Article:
It’s important to consider how visitors will engage with your website. Do you have strong calls-to-action (CTAs) and solid work samples that make sense for your audience? Try adding well-written case studies highlighting your best results in each niche market. Outside of your website, what is the most successful way you are currently getting leads? Leverage that technique through your website by pointing leads to specific web pages that will convince them to choose you.

4. There’s not enough relevant content to make visitors return

Use your website to shorten the sales cycle. If your company has a long sales cycle, which is often the case for professional service firms, consider what resources could be added to your site to support those ongoing sales conversations. For example, visually engaging process graphs and relevant articles keep leads coming back to your website as a best practices resource. You can use those resources to stay in touch with leads and prospects.

5. There is not a strong sales process

What is your go-to-market strategy? If your sales process is based on what your consultants or sales team chooses to pursue, it’s not going to be consistent, let alone tied to website resources that can help shorten the sales cycle. Decide the best approach to drive leads and referrals into your pipeline. Then talk through the resources online that would be helpful to support those sales conversations and decision points in the buying cycle. Is there a demo you can offer or a free consulting session? How should that offer be represented on your website and how can you let prospects know about it?

Social networks and e-blasts can be great vehicles to drive traffic toward your website, and these campaigns can be scheduled and automated to support your sales team. But you must talk through the strategy before it can be incorporated into your website.

6. You’re attracting the wrong customers and projects

An image of one of Ingenuity's personas named "Joe" who represents a president of a design-build firm.

Your ‘A’ clients are customers you love and who make up the foundation of your business. Your website messaging should address their expectations, needs, and wants. But if you don’t really know who your best customers are, you can’t attract more of them.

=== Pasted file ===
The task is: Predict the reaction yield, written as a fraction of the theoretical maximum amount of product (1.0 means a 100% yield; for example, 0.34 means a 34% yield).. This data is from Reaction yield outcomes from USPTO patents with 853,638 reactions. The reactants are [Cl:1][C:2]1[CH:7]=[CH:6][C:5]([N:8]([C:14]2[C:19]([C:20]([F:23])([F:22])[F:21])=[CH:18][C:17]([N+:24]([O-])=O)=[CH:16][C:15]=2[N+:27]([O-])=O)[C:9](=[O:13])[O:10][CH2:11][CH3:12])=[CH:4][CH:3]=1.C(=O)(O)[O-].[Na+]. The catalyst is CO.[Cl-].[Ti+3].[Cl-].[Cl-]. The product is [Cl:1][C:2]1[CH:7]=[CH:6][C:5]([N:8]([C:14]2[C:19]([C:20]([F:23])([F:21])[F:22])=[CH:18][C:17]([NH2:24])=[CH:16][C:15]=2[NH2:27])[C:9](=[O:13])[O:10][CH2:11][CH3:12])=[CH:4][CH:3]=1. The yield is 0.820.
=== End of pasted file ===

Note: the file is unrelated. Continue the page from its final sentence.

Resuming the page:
Consider creating personas—a fictional representation of your ideal customer based on research and real data—to drive website messaging and resources. Once developed, personas can help you keep your audience in mind when writing new web content. Personas also help you articulate your audience to a web developer or outsourced marketing vendor as well as to new employees and your sales team.

When planned well, your website can be used as your online sales and networking tool. It will promote your great work, highlight your success, and bring in business.

Now that you understand the importance of targeting the correct audience through curated messaging, how do you maintain this consistency? Make sure to check out the

On-Demand Webinar: Website Content Consistency – Why It’s Important and How to Sustain It to learn more about creating a consistent message across all digital assets.


Websites' roles have grown and expectations for a consistent experience are higher than ever. Get tips on how to keep up in our latest webinar by registering here

Dawn Wagenaar is the principal and a senior marketing consultant with Ingenuity Marketing Group in St. Paul, Minnesota. She is a former in-house director of marketing and the founder of several networking groups. Contact her at or 651-690-3358. You can also learn “Six Ways to Strengthen Your Firm” by visiting the Ingenuity blog.